Lives and Times of a Jewish Family
This is another in a series of pages about some of the Jewish families that lived and thrived in Camden beginning around 1880. So many of these families had multiple members who were notably involved in different aspects of life in the city, and over time I have found that many of these families were related either through marriage or business dealings.
Needless to say these these pages are open to participation by the descendants of the families mentioned.... as a rule they are inspired by e-mail I've received from one or more family members. If you see something in error or feel that something should be added, PLEASE contact me via e-mail sop it can be added. Like everything else on this website, and in our lives, it's a work in progress. I welcome all comments, criticisms, and contributions..... pictures are more than welcome. Feel free to contact me by e-mail
Phil Cohen, Camden NJ
The Bass family first came to Camden in 1905. Henry James Bass, was brought to Camden from Russia in 1905 by his father, Jacob Bassevitch, who returned to Pinsk only to return to Camden a year later with his wife and daughter. They settled at 617 Ferry Avenue, between South 6th Street and Railroad Avenue, where Jacob Bassevitch opened a general merchandise store.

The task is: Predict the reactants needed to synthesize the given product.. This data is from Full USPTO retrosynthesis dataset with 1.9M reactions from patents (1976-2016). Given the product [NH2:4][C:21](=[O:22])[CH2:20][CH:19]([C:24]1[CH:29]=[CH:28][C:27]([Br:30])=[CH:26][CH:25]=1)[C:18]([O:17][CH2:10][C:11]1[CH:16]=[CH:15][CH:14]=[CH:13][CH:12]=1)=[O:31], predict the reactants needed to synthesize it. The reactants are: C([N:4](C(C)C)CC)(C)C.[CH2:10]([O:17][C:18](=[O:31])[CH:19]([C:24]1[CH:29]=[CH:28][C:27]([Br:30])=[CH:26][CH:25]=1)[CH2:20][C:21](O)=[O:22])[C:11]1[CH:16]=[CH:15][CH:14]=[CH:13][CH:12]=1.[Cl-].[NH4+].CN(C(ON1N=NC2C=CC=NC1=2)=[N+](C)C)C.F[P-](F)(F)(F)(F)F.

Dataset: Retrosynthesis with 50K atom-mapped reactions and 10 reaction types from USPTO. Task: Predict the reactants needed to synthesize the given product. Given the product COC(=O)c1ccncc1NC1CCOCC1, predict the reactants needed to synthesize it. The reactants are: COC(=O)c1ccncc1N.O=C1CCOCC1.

The Bassevitch family belonged to the Congregation B'nai Abraham, also called the Lichtenstein synagogue, at 335 Liberty Street.
Henry Bassevitch anglicized his name to Henry Bass. He was married in 1913. By 1917 Henry Bass had opened up a dry goods store of his own, at 1013 Kaighn Avenue, and lived above the store. He also had been naturalized as an American citizen.
By 1930 his wife Elizabeth, who by 1930 had bore four children, Miriam, Florence, Grace, and Eugene, all born in Camden. The Bass family lived at 1413 Ormond Avenue in Camden's Parkside neighborhood when the Census was taken in 1930. He was working as a flour jobber. The Bass family belonged to Congregation Beth El, on Park Boulevard at Belleview Avenue, opposite Farnham Park.
Jacob Bassevitch died in March 1932 and was buried in the New Camden Cemetery at Mt. Ephraim and Ferry Avenue.
By 1947 Henry J. Bass was still living on Ormond Avenue. He had a toy manufacturing business at this point. He was still residing at the Ormond Avenue address as late as 1959.
Son Eugene went to dental school and practiced dentistry in the Camden area for many years, with an office at 1500 North Kings Highway in Cherry Hill.
Elizabeth Bass, last a resident of Cherry Hill, passed away on August 28, 1991, three weeks short of her hundred and first birthday.
Thanks to Dr. Gene Bass for his help in creating this web page
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